Bowman not just a bit player for Bears

Chicago Bears cornerback Zack Bowman hasn't received much publicity so far this year but he'll play a crucial role this season, both as a member of the secondary and on special teams.

When folks talk about the Chicago Bears secondary, the conversation typically begins with the two All-Pro corners. There's no doubt that Charles Tillman and Tim Jennings have earned their accolades and deserve the attention.

And during training camp this year, everyone has fallen in love with Isaiah Frey, the club's former sixth-round pick who spent last year on the practice squad and is now the starting nickelback. Like the two veterans, Frey's play on the field, which was outstanding during training camp, has elicited the fanfare.

Yet one member of the secondary, who has been just as impressive as his teammates, has flown under the radar. Zack Bowman left a bad taste in the mouths of Bears fans the last time he started a game in Chicago. It was late in the 2011 campaign, after former head coach Lovie Smith benched Jennings, against the Green Bay Packers.

Bowman, who started 12 games for the Bears in 2009, was shredded by Aaron Rodgers and company that evening, getting lit up for three touchdowns. Jennings was re-inserted into the starting lineup the next week and Bowman was released at the end of the year. After signing briefly with the Minnesota Vikings last season, he was waived in early September, at which time the Bears re-signed him.

He didn't see much of the field last year on defense yet he finished second on the team in special teams tackles. It's a role he'll assume again this season, as Bowman has been a fixture on every special teams unit of coordinator Joe DeCamillis.

Zack Bowman
Wesley Hitt/Getty

"[DeCamillis] has instilled a mindset in us where you've got to go out hunting on every play. No matter who it is, no matter what the call is, we're going to execute and we're going to give Devin the ball, make plays as a gunner and on kickoffs. That's his mentality.

"It's rough out there on special teams because there is a lot of stuff going on just on one play. It's very physical. It's very violent. You've got to play fast. You really can't think out there because everything is happening at a fast pace. You just have to react and be physical."

For Bowman, special teams are an acquired taste.

"I've gotten [better] over the course of time," he said. "When I first got into the league, you don't really know what to expect on special teams. But as you go through the years, you know the mindset and you know the mentality out there on special teams."

Yet Bowman has also made his mark this offseason as a cornerback. Through training camp, he has solidified his spot as the primary backup to both Jennings and Tillman out wide. If one goes down with injury, Bowman will step in, a role he has earned after months of solid play in practice.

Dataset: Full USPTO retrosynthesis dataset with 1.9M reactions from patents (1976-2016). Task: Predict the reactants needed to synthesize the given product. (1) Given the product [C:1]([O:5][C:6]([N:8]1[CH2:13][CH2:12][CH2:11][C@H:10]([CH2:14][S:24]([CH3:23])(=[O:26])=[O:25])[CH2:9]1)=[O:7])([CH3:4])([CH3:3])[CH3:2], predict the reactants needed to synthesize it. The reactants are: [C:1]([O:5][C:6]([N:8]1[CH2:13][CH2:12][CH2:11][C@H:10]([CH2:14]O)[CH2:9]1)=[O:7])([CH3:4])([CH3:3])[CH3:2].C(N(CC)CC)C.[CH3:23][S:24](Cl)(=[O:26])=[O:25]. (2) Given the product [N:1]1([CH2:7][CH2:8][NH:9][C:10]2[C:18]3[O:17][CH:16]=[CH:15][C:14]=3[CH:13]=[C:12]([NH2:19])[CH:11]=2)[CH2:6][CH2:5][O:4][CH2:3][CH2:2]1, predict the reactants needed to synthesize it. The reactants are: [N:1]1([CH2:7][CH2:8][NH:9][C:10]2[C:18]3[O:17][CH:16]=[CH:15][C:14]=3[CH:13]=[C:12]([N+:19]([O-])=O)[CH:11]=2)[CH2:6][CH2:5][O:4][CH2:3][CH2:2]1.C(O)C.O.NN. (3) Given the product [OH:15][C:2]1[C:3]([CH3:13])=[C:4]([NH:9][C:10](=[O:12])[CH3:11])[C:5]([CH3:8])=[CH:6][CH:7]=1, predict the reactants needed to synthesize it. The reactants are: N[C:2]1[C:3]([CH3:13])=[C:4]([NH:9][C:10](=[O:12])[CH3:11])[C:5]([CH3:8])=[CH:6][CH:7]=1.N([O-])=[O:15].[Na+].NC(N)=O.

In the first preseason game, Bowman showed up right away, defending one pass and intercepting another. In the second game, he added two more pass defended. His three total pass defended are the most on the team so far in the preseason.

"On the game film, I don't pat myself on the back for the good plays," he said. "You're supposed to make those plays. I focus on the plays I can get better on and getting it corrected for the next time."

Bowman has shown good quickness and balls skills, using his long, 6-1 frame to be disruptive in the passing game. Obviously, playing alongside and learning from two Pro Bowl starting corners has served him well.

"It helps out everybody," he said. "I've been with Peanut now for six years. I've been with Tim going on four years we've been together. It's always fun being around them off the field and obviously on the field."

After six years in the league, Bowman is also in a position to pass down his knowledge of the game, particularly to a young player like Frey, whom the team is counting on this year. Not too long ago, Bowman was also a first-time starter for the Bears in just his second year in the league. His advice for Frey?

"Just play ball. You're going to make mistakes, we all do. Even Tim and Peanut make mistakes, but you have to have a short-term memory and move on to the next play. That's what they do a good job at. ‘Hey, I might have messed up on this one play but trust me, then next time I get an opportunity, I'm going to make a play.' And that's what Peanut and Tim do, and that's what we look for out of those guys."

Bowman may not get the publicity of some of his teammates but rest assured, he'll be a big part of the Bears' success this year. And if all goes well, he'll get his first regular-season interception since 2009, a season in which led the team with six picks.

"This year, I'm not going to do nothing out of the ordinary," Bowman said. "I'm just going to make the plays that come. But as a cornerback, it's always your mindset to get the interception, so it'll feel good just to get one."

Jeremy Stoltz is Publisher of and a member of the Pro Football Writers of America. He is in his third season covering the Chicago Bears full time. Follow Bear Report on Twitter and discuss this topic on our message boards. To become a subscriber to the Bear Report Web site or magazine, click here.

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